I started going to NAMI meetings for the families of ill loved ones to do just that. I walked cautiously through this, not really knowing if it would be appreciated or even knowing what I might say. My heart and mind were warmed as my participation was always well-received and appreciated and I was asked to return.
I have felt guided whenever I’ve answered this calling and I learned to trust that. I would never have been able to answer my calling, nor likely receive it, if I weren’t ready. And a huge part of being ready was directly because of the personal growth I had made through studying, practicing and demonstrating tai chi and being urged by my Sifu to teach a small class or to assist him in large classes.
Later, feeling compelled to more directly reach out to persons with mental illness, I eventually taught a self-esteem workshop for over a year at a day treatment facility for people with mental illness — mainly schizophrenia, bipolar, depressive disorder and OCD. This allowed me to offer support directly to my peers. It was rewarding to work with them and to witness their success. They touched my heart.
My workshop was based on my mother’s book, “Secrets of Self-Esteem with a 30-Day Program for Self-Esteem Development,” by Shirley J. Mangini, M.A., Licensed Marriage and Family Therapist. Mom and her life-based work on self-esteem were a big part of my recovery and my calling. (Mom is now passed, but her book has been credited by many readers as having changed their life, while others have said that it “saved” their life.) During this workshop, I was affectionately called “grace under fire” by my workshop participants.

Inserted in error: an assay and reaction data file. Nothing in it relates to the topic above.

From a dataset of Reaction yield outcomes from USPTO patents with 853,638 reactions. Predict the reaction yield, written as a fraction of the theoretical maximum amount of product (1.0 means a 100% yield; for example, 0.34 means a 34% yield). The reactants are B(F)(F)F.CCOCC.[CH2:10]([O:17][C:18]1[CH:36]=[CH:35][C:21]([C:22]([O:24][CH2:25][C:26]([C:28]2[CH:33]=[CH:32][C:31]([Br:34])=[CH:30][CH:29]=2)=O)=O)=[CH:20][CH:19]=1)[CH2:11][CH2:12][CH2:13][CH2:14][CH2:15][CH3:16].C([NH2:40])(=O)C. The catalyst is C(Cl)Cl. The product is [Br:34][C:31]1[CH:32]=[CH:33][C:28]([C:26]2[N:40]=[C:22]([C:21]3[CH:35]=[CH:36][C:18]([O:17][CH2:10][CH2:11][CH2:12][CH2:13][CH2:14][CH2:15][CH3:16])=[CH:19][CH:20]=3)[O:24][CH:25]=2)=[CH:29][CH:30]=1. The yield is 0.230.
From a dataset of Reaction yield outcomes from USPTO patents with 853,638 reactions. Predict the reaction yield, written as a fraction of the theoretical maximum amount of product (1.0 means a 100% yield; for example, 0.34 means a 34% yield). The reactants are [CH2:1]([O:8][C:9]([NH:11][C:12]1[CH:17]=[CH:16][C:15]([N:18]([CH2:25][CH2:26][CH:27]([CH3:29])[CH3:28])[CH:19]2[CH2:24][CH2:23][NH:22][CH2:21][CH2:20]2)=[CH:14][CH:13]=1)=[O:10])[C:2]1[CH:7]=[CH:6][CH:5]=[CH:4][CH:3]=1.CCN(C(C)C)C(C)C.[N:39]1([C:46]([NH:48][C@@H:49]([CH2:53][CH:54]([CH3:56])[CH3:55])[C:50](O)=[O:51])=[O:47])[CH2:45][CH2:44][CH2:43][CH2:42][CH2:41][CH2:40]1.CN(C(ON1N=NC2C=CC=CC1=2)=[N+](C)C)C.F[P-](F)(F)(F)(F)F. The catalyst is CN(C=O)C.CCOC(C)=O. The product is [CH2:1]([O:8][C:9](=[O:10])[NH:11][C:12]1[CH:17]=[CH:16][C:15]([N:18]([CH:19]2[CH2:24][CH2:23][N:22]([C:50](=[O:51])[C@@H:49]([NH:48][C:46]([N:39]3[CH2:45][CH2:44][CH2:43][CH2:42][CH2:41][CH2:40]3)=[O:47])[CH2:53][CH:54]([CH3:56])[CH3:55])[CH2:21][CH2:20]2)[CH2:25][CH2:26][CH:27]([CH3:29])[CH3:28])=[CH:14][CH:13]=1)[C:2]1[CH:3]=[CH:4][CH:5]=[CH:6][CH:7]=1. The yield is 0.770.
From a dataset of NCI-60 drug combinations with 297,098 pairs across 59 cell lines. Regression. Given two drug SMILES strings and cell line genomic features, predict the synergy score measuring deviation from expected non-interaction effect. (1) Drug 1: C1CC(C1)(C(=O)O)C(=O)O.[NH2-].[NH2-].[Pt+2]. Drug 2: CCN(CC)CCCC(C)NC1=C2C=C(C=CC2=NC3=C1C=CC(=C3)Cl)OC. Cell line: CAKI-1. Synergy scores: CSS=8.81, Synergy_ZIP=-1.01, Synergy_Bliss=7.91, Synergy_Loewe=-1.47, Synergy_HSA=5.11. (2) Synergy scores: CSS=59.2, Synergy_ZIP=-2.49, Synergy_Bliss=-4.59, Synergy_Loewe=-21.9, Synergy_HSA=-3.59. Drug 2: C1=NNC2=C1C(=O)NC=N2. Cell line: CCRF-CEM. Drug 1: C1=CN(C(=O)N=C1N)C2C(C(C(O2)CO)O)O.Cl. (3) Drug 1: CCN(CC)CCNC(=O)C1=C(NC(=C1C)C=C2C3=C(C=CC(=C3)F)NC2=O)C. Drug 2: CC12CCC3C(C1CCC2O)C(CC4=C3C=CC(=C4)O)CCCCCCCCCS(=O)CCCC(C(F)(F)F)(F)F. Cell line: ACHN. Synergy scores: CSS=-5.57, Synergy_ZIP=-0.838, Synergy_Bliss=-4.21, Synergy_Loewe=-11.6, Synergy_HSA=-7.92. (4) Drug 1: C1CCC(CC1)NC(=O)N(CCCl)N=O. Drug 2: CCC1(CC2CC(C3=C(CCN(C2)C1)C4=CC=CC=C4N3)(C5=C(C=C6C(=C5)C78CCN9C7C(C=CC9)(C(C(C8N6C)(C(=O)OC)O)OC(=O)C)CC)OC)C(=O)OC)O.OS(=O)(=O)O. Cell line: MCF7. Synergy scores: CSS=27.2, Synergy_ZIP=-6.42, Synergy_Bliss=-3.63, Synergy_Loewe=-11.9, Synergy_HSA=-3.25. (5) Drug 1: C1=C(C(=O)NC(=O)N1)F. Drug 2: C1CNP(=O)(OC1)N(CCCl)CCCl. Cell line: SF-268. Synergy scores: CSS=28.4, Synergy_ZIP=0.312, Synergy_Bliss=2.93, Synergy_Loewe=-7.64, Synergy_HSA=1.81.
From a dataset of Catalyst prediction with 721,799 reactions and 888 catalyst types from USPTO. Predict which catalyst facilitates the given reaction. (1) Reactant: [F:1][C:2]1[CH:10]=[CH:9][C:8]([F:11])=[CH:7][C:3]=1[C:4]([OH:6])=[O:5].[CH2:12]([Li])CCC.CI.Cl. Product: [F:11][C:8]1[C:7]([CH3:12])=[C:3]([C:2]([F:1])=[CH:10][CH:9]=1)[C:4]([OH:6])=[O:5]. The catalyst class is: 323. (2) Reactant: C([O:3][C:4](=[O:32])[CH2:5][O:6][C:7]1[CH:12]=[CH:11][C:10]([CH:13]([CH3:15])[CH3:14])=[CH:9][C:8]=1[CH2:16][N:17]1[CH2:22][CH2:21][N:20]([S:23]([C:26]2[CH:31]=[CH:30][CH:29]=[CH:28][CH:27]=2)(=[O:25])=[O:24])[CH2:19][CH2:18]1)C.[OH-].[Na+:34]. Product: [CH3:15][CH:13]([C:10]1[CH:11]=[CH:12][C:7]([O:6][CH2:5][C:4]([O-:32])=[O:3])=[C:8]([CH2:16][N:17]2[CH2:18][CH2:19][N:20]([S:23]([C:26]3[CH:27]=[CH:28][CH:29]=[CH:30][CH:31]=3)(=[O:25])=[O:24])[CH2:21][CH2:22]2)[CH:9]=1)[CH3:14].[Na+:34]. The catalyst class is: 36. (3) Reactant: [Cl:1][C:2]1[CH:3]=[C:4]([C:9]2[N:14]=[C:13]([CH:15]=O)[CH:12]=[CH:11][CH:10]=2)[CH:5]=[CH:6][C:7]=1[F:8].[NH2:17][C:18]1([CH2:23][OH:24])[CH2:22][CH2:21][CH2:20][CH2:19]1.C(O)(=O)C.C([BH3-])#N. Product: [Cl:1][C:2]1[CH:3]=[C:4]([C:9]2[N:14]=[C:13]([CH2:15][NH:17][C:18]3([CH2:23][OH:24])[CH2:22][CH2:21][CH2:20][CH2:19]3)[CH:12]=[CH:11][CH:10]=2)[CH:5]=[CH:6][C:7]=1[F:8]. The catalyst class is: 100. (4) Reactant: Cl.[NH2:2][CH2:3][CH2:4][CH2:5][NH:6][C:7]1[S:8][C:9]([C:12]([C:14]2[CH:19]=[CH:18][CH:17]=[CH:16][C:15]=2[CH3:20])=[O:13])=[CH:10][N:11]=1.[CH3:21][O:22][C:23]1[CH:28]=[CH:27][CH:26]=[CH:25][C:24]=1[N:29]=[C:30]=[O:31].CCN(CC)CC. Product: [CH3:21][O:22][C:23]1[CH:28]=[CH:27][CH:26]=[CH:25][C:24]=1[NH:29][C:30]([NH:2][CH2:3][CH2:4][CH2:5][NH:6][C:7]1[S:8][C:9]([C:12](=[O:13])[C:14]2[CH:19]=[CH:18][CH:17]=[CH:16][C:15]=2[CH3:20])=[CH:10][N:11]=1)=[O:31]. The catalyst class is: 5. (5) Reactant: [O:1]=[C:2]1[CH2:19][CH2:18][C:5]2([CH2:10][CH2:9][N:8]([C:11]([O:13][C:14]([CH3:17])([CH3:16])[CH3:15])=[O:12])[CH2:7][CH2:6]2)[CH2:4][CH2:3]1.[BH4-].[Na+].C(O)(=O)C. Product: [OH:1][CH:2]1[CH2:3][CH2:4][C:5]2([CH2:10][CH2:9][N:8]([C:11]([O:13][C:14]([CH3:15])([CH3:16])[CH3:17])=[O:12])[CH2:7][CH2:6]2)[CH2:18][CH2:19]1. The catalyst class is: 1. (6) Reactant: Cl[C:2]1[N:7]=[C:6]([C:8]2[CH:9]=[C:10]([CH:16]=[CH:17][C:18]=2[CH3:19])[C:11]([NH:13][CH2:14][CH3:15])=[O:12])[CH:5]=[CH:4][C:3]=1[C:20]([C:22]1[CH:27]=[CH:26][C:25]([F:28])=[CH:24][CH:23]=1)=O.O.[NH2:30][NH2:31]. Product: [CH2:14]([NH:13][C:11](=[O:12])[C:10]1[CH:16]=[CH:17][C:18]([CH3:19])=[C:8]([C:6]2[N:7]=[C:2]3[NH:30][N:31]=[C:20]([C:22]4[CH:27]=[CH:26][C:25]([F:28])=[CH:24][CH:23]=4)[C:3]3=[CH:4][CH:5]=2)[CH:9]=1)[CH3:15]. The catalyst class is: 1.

It was tai chi and qigong that gave me the poise to handle such a workshop without any previous experience, not to mention walking coldly into a NAMI meeting to talk about what mental illness was to me without any preparation to do so.
For anyone who has experienced mental illness, the recovery journey lasts a lifetime. For me, recovery has become continued personal growth — once a growing person, always a growing person. Tai chi and qigong have given me a positive focus from which to grow. As my tai chi and qigong grows, I grow. Without a positive focus in the life of anyone suffering from mental illness, their growth may stagnate or stay shallow. There are many avenues of positive focus in the world, for me, it was and is tai chi and qigong.
Caroline is a Level III certified tai chi and qigong instructor. Caroline’s article, “Healing Asperger’s Through Qigong” was published by the Autism Asperger’s Sensory Digest — a leading publication on the subject of autism — in their August – October 2020 issue. It has also been posted online by the Tai Chi, Qigong & Feng Shui Institute, a worldwide teaching organization. As collaborating/contributing author, Caroline also assisted her mother in re-writing her Mom’s well-loved book, “Secrets of Self-Esteem” by Shirley Mangini. It is available on Amazon.
We’re always accepting submissions to the NAMI Blog! We feature the latest research, stories of recovery, ways to end stigma and strategies for living well with mental illness. Most importantly: We feature your voices.
Check out our Submission Guidelines for more information.
Call the NAMI Helpline at
In a crisis,
Find Your Local NAMI